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César Awards: AIDS activist film triumphs in France

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César Awards: AIDS activist film triumphs in France

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The 43rd annual César film awards took place in Paris on Friday night, with '120 Battements Par Minute' ('BPM' or '120 Beats per Minute') winning six awards, including those for 'Best Film' and 'Best Original Screenplay'.

Set in France during the 1990s AIDS epidemic, the film follows a group of activists as they try to force the disease to the forefront of the public's attention.

The film was also awarded the César for 'Best Editing' and 'Best Original Score' and two members of the cast - Antoine Reinartz and Nahuel Pérez Biscayart - picked up awards for 'Best Supporting Actor' and 'Most Promising Actor' respectively.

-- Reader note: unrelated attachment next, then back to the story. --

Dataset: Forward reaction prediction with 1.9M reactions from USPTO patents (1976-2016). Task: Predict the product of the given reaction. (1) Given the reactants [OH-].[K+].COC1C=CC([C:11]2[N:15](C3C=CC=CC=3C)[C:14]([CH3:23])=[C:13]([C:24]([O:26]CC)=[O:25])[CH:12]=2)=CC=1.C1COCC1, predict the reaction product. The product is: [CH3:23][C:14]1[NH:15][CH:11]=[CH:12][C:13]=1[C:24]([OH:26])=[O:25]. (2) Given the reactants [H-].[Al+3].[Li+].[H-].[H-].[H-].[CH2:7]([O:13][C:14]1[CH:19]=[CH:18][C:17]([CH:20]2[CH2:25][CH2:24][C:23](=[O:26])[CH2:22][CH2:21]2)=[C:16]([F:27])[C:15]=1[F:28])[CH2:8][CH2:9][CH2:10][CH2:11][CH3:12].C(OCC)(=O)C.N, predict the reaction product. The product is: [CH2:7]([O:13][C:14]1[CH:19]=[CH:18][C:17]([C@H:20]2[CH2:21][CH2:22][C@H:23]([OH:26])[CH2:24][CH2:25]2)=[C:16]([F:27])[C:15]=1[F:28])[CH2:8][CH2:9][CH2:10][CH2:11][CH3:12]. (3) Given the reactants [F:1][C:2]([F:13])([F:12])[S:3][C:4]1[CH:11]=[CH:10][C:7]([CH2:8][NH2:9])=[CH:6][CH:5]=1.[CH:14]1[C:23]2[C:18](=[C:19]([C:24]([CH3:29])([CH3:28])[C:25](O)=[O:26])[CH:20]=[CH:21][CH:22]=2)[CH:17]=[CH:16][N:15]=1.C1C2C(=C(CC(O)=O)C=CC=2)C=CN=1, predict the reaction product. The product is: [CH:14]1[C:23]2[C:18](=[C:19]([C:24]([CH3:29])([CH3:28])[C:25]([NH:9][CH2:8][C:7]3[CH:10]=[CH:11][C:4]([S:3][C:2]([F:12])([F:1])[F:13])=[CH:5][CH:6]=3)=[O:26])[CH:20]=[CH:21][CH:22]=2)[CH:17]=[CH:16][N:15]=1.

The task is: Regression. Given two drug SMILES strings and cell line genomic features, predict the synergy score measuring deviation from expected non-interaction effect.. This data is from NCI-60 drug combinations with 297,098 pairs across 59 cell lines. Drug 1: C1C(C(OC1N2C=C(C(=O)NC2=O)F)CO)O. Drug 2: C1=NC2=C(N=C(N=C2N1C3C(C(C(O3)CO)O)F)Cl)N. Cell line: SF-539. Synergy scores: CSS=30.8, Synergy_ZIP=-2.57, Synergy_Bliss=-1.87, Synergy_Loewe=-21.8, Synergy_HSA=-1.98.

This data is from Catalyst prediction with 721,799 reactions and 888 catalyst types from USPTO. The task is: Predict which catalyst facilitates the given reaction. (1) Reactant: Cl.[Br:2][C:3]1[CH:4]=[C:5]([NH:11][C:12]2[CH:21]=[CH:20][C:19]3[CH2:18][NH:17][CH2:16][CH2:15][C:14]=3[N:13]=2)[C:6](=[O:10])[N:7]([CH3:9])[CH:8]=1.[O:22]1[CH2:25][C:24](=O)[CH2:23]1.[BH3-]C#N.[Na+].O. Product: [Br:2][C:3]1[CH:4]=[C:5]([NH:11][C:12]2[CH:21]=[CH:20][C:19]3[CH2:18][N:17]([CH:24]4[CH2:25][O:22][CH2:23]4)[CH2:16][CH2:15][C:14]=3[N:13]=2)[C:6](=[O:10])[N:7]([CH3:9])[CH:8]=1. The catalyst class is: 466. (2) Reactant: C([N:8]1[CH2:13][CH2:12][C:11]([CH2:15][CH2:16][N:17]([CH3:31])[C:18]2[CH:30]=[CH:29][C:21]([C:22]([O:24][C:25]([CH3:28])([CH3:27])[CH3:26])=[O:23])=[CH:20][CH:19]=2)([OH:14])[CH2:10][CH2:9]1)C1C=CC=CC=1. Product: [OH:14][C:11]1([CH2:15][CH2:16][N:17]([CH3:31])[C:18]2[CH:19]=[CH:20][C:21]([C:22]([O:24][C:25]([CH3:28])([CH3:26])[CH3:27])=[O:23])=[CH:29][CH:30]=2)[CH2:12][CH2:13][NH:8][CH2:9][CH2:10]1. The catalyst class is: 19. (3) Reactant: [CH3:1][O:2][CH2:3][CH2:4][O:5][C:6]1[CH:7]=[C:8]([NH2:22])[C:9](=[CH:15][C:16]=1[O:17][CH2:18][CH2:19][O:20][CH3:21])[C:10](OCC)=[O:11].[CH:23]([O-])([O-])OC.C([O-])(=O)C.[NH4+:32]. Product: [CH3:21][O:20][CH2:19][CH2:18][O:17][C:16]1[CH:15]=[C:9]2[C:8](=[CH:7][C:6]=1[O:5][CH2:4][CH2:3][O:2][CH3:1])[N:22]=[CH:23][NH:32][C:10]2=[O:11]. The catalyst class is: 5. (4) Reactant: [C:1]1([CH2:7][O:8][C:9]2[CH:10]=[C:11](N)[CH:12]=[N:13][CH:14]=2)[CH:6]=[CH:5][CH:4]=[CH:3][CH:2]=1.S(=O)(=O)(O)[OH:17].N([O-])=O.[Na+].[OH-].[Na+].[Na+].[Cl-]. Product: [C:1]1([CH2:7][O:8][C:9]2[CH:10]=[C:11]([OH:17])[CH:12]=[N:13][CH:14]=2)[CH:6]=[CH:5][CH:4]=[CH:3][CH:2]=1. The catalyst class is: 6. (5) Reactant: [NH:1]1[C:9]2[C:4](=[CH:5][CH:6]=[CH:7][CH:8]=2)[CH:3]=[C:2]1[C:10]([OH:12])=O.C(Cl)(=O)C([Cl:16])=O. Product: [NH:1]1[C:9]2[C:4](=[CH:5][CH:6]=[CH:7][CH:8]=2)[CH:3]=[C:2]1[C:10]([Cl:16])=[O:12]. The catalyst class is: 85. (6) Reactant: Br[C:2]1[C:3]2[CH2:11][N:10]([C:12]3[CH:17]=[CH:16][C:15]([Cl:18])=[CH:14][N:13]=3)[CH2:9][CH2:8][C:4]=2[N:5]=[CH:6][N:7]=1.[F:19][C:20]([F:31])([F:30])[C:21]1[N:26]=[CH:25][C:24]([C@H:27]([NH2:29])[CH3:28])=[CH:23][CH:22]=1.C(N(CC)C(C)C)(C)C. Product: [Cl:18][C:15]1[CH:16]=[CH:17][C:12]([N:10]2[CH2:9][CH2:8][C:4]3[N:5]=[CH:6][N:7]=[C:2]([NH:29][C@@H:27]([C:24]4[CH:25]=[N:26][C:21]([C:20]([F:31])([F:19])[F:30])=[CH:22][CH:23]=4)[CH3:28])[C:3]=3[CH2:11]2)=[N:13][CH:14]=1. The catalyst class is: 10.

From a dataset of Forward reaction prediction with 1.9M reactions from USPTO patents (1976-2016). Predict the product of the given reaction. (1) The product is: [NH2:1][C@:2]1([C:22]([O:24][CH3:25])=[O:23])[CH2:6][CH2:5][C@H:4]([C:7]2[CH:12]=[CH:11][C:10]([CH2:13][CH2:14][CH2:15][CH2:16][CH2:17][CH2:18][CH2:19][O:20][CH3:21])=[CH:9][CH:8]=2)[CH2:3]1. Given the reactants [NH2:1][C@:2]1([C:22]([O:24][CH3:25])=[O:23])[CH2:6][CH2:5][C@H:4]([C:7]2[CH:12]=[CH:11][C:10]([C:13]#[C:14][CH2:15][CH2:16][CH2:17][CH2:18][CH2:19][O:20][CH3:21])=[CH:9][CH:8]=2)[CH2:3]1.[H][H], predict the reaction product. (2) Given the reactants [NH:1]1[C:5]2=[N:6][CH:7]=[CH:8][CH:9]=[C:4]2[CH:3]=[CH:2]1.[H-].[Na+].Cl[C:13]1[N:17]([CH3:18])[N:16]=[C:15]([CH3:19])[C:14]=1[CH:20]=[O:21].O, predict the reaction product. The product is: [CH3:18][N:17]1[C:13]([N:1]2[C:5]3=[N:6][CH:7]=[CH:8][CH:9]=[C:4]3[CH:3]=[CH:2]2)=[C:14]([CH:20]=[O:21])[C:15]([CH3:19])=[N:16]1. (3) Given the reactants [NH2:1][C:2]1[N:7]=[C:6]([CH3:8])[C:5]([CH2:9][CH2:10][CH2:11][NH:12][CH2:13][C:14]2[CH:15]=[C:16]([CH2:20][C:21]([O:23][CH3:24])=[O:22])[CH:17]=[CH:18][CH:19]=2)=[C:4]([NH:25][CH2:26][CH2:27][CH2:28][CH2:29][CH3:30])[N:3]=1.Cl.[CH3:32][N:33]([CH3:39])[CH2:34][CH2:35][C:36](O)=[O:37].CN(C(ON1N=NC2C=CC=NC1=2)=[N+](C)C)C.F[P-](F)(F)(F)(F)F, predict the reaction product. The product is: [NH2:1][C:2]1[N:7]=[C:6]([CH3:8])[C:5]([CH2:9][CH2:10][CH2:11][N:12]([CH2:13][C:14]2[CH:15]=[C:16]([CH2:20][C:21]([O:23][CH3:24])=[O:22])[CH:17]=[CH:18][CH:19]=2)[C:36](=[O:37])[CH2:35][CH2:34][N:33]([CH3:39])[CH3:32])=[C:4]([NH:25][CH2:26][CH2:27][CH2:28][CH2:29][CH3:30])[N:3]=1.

The absent Albert Dupontel was handed the gong for 'Best Director' for his film "Au Revoir là-haut" ('See You up There'), a World War One epic in which the two protagonists struggle to connect over anything but bloodshed.

The film was another to be honoured multiple times and took home awards for 'Best Adaptation' and 'Best Cinematography".

Jeanne Balibar was 'Best Actress' for her compelling performance in the biopic of celebrated French singer Barbara.

And 'Best Actor' was Swann Arlaud for his portrayal of a dairy farmer in 'Petit Paysan'. ('Bloody Milk').

When one of his cows gets sick, his character will stop at nothing to save the rest of the herd.

Unlike the 'Golden Globes', stars didn't dress in black to show solidarity with vicitms of sexual misconduct. Instead, they wore a small white ribbon to the ceremony.